Global smartphone shipments fell 6.8 percent in Q1 2019, marking a sixth consecutive quarter of decline. The total number of units shipped, at 313.9 million, was the lowest in nearly five years. Samsung remained the leading vendor, but its shipments fell 10 percent to 71.5 million units. Huawei was the chief beneficiary, with a 50.2 percent surge to 59.1 million units. But Apple, which has so often bucked the industry trend, was the hardest hit of the big vendors. Its iPhone shipments dropped 23.2 percent to 40.2 million units.
“This is the largest single-quarter decline in the history of the iPhone,” said Senior Analyst Ben Stanton. “Apple’s second largest market, China, again proved tough. But this was far from its only problem. Shipments fell in the U.S. as trade-in initiatives failed to offset longer consumer refresh cycles. In markets such as Europe, Apple is increasingly using discounts to prop up demand, but this is causing additional complexity for distributors, and blurring the value proposition of these ‘premium’ devices in the eyes of consumers. Apple was also hit by a tough year-on-year compare against Q1 2018, when demand for the new iPhone X spilled over from Q4 2017. However, iPhone did show signs of recovery towards the back-end of the quarter, and this momentum will carry into Q2.”
The smartphone market continues to consolidate as it shrinks, with the top five vendors’ combined worldwide market share rising from 66.8 to 72 percent over the past year.
Huawei has been public in its aim to usurp Samsung as the world’s leading vendor by 2020. “To overtake Samsung, Huawei needs to find at least another 10 million shipments in a single quarter,” said Canalys Analyst Mo Jia. “It is not possible to take this many new customers in a single market, such as China, nor is it possible to focus only on growth markets, such as Russia and Indonesia. Huawei needs to battle on all fronts, including saturated and mature markets, such as Western Europe. Its foldable phone, the Mate X, may be making headlines, but it will not actually be significant in this battle. Instead, it hinges on Huawei’s ability to take customers in the low-to-mid-range price bands (handsets priced between $100 to $300). These models are Huawei’s core strength, and there are between 130 and 140 million devices shipped in this price range by its competitors every quarter around the world, excluding the U.S.”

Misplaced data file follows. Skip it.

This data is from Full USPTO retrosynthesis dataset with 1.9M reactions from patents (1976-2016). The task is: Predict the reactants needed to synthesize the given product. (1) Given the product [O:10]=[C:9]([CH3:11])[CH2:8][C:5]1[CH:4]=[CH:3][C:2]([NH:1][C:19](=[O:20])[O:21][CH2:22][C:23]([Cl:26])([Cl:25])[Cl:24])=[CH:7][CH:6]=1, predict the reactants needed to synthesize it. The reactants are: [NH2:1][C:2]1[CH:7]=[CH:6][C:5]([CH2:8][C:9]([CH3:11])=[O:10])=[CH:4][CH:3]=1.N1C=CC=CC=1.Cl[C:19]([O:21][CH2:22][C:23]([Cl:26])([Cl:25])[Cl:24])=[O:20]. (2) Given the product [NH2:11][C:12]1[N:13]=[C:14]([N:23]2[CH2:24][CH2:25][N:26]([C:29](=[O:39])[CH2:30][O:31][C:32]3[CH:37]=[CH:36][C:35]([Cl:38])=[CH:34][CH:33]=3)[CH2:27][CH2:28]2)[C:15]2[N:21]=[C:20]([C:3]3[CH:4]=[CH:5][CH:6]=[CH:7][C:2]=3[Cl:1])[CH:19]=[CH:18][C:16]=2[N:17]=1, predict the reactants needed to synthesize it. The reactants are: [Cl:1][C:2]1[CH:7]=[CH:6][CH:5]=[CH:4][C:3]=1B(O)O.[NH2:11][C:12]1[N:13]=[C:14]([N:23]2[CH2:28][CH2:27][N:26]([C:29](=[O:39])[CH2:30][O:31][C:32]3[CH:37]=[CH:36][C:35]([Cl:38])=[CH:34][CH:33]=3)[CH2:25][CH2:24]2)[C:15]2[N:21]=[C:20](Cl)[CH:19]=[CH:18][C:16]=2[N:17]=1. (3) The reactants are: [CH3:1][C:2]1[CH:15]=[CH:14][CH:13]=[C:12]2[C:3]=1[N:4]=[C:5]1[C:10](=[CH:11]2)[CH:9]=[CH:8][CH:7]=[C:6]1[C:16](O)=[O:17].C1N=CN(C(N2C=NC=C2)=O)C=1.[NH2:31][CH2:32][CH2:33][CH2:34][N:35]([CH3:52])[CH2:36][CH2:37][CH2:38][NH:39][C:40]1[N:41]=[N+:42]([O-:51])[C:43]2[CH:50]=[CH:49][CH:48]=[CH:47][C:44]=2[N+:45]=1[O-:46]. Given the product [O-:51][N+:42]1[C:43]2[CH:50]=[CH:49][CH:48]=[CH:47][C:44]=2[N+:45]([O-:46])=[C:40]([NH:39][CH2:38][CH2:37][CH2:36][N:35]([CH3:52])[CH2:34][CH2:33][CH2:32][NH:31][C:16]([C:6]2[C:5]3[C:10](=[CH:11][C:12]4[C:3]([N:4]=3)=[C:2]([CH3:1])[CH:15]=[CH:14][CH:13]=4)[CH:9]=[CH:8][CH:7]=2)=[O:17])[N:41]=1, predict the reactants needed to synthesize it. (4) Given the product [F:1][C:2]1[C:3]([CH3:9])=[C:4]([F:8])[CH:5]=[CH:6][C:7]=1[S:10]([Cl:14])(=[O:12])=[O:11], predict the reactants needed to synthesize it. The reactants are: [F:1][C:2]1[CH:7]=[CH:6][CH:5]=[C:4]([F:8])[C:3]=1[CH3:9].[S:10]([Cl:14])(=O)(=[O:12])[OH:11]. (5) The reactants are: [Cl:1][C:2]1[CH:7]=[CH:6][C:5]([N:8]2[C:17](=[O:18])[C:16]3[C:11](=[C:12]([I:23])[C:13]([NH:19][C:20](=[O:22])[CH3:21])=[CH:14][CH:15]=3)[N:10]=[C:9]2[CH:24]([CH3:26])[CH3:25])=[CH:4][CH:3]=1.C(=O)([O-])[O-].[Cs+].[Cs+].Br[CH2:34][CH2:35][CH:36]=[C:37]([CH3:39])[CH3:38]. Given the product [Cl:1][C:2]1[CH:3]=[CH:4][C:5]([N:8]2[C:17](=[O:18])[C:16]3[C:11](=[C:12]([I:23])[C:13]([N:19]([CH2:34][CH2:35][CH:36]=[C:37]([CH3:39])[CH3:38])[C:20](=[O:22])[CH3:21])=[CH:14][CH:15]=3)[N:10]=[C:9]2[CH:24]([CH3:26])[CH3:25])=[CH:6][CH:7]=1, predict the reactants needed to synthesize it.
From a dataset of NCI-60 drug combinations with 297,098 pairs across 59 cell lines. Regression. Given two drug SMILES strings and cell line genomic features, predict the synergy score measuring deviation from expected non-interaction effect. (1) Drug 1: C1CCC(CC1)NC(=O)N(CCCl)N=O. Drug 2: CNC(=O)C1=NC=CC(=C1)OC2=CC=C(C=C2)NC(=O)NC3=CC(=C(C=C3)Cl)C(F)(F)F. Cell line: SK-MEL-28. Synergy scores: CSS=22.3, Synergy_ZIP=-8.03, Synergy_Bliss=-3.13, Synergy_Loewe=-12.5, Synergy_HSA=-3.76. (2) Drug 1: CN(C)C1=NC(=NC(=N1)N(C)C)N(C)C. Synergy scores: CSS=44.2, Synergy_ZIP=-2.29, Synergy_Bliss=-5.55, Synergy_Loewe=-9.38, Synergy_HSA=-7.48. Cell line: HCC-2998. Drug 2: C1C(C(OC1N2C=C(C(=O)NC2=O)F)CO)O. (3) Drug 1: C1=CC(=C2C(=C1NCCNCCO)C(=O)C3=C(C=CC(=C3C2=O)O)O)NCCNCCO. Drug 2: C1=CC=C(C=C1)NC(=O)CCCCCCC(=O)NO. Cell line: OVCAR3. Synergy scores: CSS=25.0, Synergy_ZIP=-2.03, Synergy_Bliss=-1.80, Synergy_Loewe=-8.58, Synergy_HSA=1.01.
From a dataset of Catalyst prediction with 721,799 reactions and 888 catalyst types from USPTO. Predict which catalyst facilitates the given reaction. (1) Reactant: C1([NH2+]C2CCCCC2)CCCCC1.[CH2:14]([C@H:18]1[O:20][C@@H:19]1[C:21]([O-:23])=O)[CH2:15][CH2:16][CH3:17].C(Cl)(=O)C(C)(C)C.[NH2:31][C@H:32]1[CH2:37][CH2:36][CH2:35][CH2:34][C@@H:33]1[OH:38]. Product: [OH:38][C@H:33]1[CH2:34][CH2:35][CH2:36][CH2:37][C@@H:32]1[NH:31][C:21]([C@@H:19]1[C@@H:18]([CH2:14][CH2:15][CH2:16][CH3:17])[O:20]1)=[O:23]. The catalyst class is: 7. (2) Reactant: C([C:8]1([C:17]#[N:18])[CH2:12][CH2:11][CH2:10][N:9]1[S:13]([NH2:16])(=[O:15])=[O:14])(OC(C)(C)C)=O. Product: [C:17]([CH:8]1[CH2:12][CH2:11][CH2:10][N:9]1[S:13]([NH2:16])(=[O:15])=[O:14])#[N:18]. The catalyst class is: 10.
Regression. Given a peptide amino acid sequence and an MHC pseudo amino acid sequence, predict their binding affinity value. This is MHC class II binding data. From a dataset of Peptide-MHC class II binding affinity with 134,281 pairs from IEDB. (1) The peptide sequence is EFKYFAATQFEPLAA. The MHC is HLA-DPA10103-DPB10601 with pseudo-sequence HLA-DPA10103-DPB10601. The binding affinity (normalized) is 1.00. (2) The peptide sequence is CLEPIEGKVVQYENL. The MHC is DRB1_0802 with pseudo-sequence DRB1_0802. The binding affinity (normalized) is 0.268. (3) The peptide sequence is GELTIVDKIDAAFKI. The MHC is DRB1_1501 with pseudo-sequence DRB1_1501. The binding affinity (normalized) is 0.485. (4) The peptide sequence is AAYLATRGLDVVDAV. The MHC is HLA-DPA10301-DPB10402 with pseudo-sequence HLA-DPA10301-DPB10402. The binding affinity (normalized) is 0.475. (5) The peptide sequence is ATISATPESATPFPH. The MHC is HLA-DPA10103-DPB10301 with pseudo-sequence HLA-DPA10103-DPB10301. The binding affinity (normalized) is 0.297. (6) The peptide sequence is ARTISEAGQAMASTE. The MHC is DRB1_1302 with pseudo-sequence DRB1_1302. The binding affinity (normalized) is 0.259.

“But it will not be easy for Huawei,” said Research Analyst Shengtao Jin. “Samsung is now fighting back with a revamped A Series and will roll out its new low-cost M Series to more markets around the world in 2019. It is set to defend its position more aggressively, with an explicit focus on hardware. And other Chinese rivals, such as Xiaomi and Oppo, are starting to emulate Huawei’s overseas success. Xiaomi is now the dominant player in India, while both Xiaomi and Oppo are attempting to dislodge Huawei from network operator portfolios in Europe. The smartphone market may be shrinking, but this is only serving to inject the market with more energy. It is more competitive now than it has ever been.”